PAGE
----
from the CYA dept
"Hi. I have two suggestions. Please do not contact me in regards to these. These are suggestions. Allow unlimited data for DSL customers, particularly those in neighborhoods not serviced by U-verse. Bring back text messaging plans like 1,000 Messages for $10 or create a new plan like 500 Messages for $7. "Your lifelong customer, Alfred Valrie."There are, of course, multiple possible responses to this pretty harmless scenario. You could send the user a polite form letter with a signed, glossy glamour shot of Stephenson in an alluring pose. You could send the user a short, polite e-mail thanking the user for their thoughts and maybe include a $5 bill credit. You could ignore the letter entirely and go about your day nibbling on the NSA's earlobe. AT&T, in its wisdom, apparently decided that its best path forward was to forward the letter to the company's legal department, whose first instinct (being the legal department) was to cover AT&T's ass:
Stephenson...referred Valrie's email to AT&T's legal department, which unleashed Thomas A. Restaino, chief intellectual property counsel. Restaino thanked Valrie for being a lifelong customer. Then he adopted an adversarial tone. "AT&T has a policy of not entertaining unsolicited offers to adopt, analyze, develop, license or purchase third-party intellectual property ... from members of the general public," Restaino said. "Therefore, we respectfully decline to consider your suggestion."Really? Suggesting that maybe AT&T stop imposing usage caps is a recommendation to "adopt, analyze, develop, license or purchase third-party intellectual property?" Effectively, AT&T's saying it will field no consumer recommendations. What, exactly, is the temperature in that icy, inhuman bunker, fellas? AT&T proceeds to inform the Times that the reason it treats all of its customers like potential enemies is because some folks sue AT&T claiming ideas were stolen:
"In the past, we've had customers send us unsolicited ideas and then later threaten to take legal action, claiming we stole their ideas," she explained. "That's why our responses have been a bit formal and legalistic. It's so we can protect ourselves."Seriously? You chose to treat a happy customer with some relatively innocuous suggestions like an adversary on the off chance he might sue AT&T over an ingenious plan to not impose usage caps on DSL lines? Doesn't that clash just a little bit with AT&T's professed code of conduct?:
"Our customers should always know we value them. We fairly represent our products and services to them. We listen to our customers, and challenge ourselves to find new ways to offer the best solutions available to help them communicate efficiently, sustainably, and safely.Yeah, or we refuse to field any suggestions whatsoever and hint at legal action at the slightest breeze. This was a satisfied customer who was reaching out to AT&T and providing an opportunity for positive brand engagement, an opportunity AT&T has apparently squandered several times in the past:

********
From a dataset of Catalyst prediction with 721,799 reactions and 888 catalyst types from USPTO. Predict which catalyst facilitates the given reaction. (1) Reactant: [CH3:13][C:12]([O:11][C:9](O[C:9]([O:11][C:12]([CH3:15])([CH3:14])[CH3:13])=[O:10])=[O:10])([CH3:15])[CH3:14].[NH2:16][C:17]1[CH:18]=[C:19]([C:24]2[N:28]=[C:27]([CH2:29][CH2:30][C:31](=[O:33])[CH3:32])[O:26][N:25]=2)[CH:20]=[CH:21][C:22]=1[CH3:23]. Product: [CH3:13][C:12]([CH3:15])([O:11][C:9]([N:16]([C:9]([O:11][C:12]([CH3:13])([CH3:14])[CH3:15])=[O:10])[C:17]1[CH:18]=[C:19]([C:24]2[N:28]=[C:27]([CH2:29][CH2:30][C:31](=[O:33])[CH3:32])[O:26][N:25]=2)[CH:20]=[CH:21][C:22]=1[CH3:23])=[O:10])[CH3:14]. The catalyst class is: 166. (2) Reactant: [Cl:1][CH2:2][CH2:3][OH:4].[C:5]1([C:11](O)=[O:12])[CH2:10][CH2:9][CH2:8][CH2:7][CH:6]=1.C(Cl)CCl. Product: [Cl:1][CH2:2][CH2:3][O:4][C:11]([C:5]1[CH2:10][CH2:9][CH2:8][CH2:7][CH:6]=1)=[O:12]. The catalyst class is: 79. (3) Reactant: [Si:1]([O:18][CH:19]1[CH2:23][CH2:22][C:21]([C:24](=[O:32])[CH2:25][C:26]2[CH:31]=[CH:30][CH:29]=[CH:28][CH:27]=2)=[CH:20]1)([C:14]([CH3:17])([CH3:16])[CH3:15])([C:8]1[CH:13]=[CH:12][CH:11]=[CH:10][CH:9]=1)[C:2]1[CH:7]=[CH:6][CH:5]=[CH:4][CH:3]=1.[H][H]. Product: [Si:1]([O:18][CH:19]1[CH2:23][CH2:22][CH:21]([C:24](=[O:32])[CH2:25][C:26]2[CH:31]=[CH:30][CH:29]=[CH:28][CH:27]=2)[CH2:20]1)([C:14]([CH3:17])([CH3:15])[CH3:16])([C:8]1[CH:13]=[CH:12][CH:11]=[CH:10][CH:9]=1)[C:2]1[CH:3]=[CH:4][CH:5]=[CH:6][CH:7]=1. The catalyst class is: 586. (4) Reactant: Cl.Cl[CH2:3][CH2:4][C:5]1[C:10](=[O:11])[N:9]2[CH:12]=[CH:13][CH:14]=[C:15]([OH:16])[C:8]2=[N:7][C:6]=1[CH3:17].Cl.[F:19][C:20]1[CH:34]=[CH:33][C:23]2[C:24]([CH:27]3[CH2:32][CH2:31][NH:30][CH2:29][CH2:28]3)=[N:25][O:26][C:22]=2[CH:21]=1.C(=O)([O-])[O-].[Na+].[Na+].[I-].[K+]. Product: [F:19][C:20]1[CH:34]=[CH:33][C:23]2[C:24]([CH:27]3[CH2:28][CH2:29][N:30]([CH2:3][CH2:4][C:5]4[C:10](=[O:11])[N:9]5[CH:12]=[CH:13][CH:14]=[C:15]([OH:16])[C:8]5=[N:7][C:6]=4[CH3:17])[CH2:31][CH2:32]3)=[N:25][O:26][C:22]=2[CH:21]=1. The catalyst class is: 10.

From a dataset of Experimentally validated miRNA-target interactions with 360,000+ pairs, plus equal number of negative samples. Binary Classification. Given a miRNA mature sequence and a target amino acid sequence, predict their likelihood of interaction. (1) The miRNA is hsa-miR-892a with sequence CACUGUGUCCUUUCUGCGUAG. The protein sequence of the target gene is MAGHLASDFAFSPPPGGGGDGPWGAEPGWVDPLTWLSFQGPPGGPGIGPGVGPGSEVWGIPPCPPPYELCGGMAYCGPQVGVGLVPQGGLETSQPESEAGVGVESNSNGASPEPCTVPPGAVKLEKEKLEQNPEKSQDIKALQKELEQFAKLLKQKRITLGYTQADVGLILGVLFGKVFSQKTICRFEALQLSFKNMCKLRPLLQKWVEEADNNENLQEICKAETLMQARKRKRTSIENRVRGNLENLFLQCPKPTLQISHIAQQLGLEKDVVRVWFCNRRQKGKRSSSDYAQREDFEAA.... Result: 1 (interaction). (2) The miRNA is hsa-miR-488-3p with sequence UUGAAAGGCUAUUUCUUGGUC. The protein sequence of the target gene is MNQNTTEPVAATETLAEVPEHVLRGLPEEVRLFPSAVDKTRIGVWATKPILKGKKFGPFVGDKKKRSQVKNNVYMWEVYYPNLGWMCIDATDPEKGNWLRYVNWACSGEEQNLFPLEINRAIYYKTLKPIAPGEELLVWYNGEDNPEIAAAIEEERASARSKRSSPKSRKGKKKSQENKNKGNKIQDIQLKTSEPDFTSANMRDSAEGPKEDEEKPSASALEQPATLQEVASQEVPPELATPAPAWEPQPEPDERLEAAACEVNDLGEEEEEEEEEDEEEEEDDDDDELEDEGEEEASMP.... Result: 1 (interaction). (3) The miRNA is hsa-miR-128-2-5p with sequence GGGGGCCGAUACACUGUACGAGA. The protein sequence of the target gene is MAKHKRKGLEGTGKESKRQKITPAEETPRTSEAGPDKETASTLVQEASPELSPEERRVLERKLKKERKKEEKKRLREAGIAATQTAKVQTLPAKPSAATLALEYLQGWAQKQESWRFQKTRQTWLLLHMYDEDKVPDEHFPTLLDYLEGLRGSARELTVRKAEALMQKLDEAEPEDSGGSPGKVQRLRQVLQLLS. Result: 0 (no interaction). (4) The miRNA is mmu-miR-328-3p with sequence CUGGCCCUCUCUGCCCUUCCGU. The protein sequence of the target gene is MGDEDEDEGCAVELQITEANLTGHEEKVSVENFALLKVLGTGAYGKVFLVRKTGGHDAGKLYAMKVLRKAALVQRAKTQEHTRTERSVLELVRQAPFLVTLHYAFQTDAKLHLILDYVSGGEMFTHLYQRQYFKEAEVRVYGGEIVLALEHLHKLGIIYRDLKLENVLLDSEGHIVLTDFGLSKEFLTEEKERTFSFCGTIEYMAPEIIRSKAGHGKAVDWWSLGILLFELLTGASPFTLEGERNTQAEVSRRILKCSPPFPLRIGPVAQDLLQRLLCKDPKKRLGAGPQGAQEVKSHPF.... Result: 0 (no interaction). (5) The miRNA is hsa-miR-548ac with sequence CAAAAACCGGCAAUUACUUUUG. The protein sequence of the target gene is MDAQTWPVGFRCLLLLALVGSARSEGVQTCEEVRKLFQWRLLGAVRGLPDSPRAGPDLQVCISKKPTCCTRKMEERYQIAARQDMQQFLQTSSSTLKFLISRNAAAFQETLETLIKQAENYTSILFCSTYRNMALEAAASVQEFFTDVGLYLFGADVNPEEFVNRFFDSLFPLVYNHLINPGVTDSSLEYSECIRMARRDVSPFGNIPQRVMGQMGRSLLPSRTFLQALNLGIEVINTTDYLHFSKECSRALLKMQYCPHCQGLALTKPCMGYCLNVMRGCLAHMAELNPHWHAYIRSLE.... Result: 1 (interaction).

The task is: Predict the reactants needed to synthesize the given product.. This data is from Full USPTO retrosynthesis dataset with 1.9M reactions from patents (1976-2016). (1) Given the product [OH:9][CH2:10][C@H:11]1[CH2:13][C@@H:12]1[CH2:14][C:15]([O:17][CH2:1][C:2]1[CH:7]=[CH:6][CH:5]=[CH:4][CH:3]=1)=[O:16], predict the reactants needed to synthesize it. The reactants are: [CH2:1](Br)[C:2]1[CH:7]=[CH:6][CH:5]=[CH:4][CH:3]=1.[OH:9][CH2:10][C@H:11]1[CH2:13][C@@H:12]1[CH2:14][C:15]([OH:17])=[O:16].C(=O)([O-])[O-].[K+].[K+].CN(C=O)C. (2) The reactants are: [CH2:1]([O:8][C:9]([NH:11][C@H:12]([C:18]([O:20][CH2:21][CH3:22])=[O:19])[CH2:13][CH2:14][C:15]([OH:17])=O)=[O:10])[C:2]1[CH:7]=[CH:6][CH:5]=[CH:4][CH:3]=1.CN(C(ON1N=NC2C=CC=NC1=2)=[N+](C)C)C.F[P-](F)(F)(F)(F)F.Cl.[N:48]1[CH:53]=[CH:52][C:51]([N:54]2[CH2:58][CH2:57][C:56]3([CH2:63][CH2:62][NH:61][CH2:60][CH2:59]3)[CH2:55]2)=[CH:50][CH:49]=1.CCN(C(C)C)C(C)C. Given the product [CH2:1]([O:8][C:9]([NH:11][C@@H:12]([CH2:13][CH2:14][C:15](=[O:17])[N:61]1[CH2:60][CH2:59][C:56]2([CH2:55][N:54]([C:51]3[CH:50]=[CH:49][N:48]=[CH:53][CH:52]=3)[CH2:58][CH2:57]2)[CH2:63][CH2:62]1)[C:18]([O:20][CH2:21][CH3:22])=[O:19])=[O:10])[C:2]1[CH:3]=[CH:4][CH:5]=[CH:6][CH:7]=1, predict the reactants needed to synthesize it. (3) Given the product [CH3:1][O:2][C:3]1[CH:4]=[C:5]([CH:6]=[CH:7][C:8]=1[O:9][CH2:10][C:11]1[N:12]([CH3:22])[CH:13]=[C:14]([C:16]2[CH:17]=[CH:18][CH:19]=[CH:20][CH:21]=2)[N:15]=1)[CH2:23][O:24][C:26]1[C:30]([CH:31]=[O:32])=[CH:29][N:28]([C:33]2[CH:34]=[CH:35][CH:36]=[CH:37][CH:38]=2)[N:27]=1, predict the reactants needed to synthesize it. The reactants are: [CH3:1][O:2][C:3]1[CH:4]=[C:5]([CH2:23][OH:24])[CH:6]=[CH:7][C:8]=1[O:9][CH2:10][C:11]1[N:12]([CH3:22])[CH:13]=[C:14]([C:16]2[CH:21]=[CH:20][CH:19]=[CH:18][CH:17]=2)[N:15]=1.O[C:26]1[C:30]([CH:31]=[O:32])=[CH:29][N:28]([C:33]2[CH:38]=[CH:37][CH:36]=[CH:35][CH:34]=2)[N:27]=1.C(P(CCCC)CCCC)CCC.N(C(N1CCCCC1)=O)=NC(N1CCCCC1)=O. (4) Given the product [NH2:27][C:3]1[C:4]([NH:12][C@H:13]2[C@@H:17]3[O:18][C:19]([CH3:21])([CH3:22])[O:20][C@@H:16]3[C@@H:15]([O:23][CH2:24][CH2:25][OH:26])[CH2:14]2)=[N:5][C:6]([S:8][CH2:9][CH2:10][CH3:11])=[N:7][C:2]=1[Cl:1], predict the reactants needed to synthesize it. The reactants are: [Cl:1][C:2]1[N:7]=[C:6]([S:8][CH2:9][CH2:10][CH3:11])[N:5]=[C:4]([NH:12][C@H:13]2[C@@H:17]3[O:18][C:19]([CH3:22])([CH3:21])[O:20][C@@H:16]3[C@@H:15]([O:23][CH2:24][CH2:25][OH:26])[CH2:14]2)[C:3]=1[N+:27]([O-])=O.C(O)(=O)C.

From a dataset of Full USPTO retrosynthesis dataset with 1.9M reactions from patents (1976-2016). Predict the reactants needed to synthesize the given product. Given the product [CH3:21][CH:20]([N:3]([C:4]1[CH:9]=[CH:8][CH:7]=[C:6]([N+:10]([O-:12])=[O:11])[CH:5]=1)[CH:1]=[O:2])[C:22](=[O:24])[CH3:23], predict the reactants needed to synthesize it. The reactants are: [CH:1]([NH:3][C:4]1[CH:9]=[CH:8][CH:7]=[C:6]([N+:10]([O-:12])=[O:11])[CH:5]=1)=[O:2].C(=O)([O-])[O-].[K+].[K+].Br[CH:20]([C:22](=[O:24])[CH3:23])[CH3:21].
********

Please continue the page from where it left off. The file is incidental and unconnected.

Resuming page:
"AT&T missed a huge opportunity with this customer," said Andrea Godfrey Flynn, an associate marketing professor at the University of San Diego. "They may have jeopardized a long-term relationship and could end up driving him to a competitor." This isn't the first time AT&T has stumbled in this way. In 2010, the company apologized after threatening legal action against a customer who had griped in an email to Stephenson about not qualifying for an iPhone discount."Maybe, just maybe, that's why as a phone company, AT&T's customer satisfaction scores are so atrocious? Of course AT&T, being a pampered duopolist, doesn't really give a shit what you think. It doesn't have to. Companies in competitive markets need to make an effort at fostering brand relationships. AT&T, in contrast, is a legacy turf-protection machine, so hardened from protecting the status quo with its armies of lawyers it sees enemies in the wind and is utterly incapable of having a human-esque chat.
Whatever. As the old non-existent saying goes, one company's obnoxious tone deafness is another, hungrier company's marketing opportunity. T-Mobile was quick to issue a press release making fun of AT&T's version of customer interaction:
"The entire Un-carrier revolution began by listening to customers. It’s where we get our best ideas, and I want everyone to keep sending them my way at John.Legere@T-Mobile.com,” said John Legere, president and CEO of T-Mobile. “It absolutely amazes me that Randall would tell a lifelong customer to basically go away and talk to my lawyers. I interact with customers on a daily basis so I can hear their ideas firsthand. It’s called living in the 21st century."